Monday, October 8, 2012

On Learning Gemara and Daf Yomi

Imagine a school in which, after graduation, most if not all graduates never, ever returned to the mode of study that they had engaged in during their entire education. What would call such a school (other than college)? Most, I daresay, would call such a school a failure.
What then, can we say about a yeshiva system in which all students spend a majority of their study time studying Gemara b'iyyun (i.e. in intensive depth, with a strong if not exclusive focus on theoretical study, with an almost allergic avoidance of any practical ramifications to that study), but, once they leave yeshiva, never study Gemara b'iyyun ever again? Would that not indicate that our yeshiva system is failing us?

During a recent Gemara shiur that I give here in Yad Binyamin, I mentioned a thought that Rav Tzuriel (the former mashgiach in Sha'alvim) once said that stuck with me. He said that he felt that instead of putting the commentary of the Ba'alei Tosfot on the side of the page of the Gemara and the commentary of Rosh in the back of the book, they should have switched the two and put the Rosh on the side and the Tosfot in the back. I'll explain.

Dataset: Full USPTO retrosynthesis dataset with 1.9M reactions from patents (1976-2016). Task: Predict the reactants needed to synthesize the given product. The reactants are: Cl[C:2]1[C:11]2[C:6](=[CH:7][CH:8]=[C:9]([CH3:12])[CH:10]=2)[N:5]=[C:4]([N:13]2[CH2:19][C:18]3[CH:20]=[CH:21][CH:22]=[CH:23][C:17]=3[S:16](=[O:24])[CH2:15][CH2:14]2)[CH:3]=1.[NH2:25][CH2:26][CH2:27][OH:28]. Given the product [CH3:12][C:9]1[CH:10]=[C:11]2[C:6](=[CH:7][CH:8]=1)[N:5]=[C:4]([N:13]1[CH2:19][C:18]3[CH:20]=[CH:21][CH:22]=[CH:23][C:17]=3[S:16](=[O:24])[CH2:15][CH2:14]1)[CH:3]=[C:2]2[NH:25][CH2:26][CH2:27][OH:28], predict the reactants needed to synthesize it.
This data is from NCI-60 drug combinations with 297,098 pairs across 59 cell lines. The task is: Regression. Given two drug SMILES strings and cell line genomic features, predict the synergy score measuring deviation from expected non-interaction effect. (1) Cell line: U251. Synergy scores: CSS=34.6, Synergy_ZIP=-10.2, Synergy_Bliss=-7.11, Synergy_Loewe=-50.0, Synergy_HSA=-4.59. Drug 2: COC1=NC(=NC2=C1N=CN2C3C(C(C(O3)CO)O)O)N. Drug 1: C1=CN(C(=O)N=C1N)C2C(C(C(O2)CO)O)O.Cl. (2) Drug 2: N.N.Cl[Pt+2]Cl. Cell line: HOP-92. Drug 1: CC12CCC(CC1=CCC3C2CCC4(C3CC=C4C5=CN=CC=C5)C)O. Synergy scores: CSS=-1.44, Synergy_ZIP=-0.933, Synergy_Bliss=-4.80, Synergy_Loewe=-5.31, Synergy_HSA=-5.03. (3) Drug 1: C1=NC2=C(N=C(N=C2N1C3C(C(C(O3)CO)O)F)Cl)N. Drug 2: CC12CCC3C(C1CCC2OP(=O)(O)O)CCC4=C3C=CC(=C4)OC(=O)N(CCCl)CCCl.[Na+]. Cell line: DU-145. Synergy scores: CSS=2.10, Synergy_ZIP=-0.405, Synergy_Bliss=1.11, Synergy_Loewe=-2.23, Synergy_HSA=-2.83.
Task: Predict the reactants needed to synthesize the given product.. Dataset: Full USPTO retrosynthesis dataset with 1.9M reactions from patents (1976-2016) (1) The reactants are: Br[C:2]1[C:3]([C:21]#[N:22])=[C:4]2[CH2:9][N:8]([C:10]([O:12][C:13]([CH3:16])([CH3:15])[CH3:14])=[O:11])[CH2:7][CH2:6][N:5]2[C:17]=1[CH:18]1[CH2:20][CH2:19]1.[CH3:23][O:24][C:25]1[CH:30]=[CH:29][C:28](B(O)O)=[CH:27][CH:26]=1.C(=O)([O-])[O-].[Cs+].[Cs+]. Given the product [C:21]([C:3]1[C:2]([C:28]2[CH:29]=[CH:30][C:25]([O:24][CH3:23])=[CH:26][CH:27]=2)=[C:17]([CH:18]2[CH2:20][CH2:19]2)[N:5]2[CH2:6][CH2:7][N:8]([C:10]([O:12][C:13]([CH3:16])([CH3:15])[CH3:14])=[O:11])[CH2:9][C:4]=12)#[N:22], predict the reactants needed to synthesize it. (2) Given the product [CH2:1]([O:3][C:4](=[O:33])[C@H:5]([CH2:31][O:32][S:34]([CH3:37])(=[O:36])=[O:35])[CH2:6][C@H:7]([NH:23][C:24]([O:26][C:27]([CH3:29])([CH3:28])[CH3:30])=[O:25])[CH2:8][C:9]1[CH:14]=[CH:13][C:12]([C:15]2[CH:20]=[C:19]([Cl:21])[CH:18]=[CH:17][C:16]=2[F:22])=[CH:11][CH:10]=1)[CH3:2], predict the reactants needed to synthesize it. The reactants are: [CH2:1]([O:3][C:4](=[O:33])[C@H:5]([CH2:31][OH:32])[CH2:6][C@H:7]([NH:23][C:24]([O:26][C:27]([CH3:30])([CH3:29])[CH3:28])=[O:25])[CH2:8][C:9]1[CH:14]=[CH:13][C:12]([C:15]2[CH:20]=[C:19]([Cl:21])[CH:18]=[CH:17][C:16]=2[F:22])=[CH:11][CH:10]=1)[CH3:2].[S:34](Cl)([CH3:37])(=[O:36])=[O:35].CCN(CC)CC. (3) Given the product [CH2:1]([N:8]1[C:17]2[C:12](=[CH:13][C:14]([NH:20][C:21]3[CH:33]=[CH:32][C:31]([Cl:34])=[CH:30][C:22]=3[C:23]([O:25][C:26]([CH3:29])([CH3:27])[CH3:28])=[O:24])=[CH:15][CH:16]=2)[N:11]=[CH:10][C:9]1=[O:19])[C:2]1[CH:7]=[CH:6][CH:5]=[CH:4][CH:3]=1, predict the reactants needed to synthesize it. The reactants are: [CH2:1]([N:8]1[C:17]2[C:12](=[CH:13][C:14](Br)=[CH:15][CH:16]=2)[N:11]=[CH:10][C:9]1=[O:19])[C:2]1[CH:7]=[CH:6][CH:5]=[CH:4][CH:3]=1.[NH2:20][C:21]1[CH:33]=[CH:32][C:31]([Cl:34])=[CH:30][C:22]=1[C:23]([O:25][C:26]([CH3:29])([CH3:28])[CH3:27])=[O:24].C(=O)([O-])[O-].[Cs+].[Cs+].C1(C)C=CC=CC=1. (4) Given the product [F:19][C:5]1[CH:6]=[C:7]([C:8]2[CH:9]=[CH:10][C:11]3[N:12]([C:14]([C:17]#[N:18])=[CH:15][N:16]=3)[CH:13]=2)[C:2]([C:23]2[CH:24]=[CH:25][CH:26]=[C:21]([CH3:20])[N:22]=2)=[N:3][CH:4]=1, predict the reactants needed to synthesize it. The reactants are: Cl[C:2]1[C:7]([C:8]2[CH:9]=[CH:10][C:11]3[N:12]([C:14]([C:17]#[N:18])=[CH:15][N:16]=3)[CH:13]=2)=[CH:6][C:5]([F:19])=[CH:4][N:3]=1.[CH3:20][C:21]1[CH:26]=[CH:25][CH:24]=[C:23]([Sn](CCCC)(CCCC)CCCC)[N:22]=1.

The commentary of the Ba'alei Tosfot generally attempts to unify Shas into a single entity, challenging our understanding of a text by raising contradictory evidence from different texts from across the breadth of Shas. Using this methodology, Tosfot will arrive at a new, different understanding of the Gemara based on a resolution that allows the two seemingly "contradictory" texts to coexist. It's critically important and intellectually exciting. But it's also often quite theoretical, and many times the commentary of Tosfot does not affect that halachic outcome of the sugya.